At 265 hp at 6,250 rpm and 250 lb.-ft. (339 Nm) of torque at 4,500 rpm when fitted in Ford’s all-new Edge and Lincoln MKX cross/utility vehicles, the Duratec 35 is easily on pace with the growing cadre of high-volume V-6s from both import and domestic auto makers.

Perhaps more impressive, those numbers threaten premium-brand V-6s of similar displacement.

McCarthy says the Duratec 35 owes its intrinsic goodness to intensive computer-aided engineering, saying the engine’s development was “the most aggressive application of analytical tools” yet for Ford Powertrain.

McCarthy says competitive 3.5L V-6s in premium trim have higher specific output, but that’s easier to achieve when those V-6s usually are fitted in a longitudinal orientation for rear-wheel-drive layouts, where there typically is less exhaust restriction.

And it’s practically a given that premium unleaded fuel is required to achieve maximum performance.

At 76 hp/L, the Duratec 35 beats or equals volume-production, transversely-mounted V-6 competitors such as Honda’s 3.5L SOHC V-6 (71 hp/L); Nissan’s 3.5L DOHC V-6 (69 hp/L); and GM’s 3.6L DOHC V-6 (76 hp/L).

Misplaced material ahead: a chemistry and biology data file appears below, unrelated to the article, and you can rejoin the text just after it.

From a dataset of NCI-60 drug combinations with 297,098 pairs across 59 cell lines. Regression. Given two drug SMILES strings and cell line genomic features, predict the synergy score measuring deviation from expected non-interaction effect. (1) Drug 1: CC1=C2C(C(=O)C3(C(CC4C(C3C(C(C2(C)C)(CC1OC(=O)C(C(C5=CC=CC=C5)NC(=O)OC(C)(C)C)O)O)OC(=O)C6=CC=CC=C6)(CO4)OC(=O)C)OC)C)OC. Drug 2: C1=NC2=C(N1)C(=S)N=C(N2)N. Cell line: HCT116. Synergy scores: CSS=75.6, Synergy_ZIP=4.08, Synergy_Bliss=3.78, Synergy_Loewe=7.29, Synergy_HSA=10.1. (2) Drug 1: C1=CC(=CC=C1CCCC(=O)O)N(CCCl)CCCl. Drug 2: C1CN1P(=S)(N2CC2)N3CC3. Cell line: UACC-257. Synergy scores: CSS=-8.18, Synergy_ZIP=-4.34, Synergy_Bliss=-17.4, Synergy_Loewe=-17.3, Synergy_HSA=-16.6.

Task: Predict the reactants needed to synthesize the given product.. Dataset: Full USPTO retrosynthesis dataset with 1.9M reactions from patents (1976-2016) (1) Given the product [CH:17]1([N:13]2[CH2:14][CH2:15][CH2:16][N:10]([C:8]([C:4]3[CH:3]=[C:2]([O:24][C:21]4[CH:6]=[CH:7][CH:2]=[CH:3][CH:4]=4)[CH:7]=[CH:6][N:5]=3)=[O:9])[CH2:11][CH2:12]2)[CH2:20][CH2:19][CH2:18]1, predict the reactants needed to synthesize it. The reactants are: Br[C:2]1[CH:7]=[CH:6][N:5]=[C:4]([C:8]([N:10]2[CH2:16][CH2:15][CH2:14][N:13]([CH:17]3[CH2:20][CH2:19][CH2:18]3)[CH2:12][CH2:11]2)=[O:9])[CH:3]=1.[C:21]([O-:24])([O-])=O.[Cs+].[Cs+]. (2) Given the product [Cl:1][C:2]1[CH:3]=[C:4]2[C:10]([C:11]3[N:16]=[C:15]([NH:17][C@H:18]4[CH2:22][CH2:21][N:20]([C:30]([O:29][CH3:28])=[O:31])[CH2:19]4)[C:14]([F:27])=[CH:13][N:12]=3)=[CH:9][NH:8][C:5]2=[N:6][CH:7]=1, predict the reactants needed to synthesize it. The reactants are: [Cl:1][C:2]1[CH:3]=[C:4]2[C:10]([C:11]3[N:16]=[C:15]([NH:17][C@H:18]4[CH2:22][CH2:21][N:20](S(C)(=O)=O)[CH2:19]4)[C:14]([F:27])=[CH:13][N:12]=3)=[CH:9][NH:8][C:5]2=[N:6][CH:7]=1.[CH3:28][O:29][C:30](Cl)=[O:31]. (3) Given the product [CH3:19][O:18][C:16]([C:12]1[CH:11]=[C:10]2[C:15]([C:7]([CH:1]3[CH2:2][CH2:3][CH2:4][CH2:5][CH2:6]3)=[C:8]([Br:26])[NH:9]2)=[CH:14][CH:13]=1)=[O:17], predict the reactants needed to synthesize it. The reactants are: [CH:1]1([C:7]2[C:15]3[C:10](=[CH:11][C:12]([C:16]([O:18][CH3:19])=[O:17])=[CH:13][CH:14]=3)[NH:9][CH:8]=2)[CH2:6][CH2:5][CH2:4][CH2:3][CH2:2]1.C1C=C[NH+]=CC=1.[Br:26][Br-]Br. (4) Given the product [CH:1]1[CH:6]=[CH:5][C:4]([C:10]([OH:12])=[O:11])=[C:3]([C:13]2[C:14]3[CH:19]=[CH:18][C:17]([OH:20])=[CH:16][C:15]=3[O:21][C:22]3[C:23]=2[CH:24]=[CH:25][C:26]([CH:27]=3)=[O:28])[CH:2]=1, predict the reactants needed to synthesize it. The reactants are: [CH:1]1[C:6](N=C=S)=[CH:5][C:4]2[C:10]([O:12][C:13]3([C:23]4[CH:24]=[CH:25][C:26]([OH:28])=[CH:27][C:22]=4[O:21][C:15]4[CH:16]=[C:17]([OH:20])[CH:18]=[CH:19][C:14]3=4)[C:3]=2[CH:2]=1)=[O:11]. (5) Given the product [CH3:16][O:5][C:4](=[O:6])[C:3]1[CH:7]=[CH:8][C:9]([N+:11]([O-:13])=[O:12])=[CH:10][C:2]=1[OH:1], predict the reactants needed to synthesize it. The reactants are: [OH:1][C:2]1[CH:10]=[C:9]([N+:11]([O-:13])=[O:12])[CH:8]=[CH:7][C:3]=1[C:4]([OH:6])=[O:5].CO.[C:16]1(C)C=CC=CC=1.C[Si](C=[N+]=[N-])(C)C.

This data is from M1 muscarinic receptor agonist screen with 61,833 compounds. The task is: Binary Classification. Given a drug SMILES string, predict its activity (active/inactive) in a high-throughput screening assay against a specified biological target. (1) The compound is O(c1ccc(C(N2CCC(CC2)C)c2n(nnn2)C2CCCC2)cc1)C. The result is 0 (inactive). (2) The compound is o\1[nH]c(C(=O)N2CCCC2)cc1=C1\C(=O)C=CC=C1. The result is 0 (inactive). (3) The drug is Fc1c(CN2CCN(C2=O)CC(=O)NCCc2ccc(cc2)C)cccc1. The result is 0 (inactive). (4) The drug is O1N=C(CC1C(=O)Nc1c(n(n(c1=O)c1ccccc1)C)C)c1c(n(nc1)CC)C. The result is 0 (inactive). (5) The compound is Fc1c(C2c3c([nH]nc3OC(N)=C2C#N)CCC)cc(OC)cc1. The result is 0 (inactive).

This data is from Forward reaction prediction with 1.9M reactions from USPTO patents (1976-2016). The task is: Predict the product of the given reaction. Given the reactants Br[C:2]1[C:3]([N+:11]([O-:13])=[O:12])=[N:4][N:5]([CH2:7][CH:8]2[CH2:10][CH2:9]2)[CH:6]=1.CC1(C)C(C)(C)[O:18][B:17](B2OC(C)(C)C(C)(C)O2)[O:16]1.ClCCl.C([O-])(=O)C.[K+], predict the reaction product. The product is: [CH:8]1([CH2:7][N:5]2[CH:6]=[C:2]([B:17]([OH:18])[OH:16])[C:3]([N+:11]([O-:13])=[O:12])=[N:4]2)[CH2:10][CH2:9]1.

The Duratec 35 also bests the power density of the GM 3.6L unit when fitted in a RWD Cadillac car, and it runs in the same league with Mercedes-Benz’s 3.5L DOHC V-6 (77 hp/L); and Lexus and Infiniti 3.5L dual-cam V-6s, both of which develop class-leading 87 hp/L.

“We used a lot of design for Six Sigma,” he adds of the approximately 3-year development program, stressing that design quality is as important as big horsepower and torque figures.

He says the Duratec 35’s outstanding noise, vibration and harshness (NVH) characteristics – not to mention its entertaining 6,700-rpm redline and ability to use regular unleaded gasoline despite its high, power- and efficiency-enhancing 10.3:1 compression ratio – are benefits from the long hours of CAE.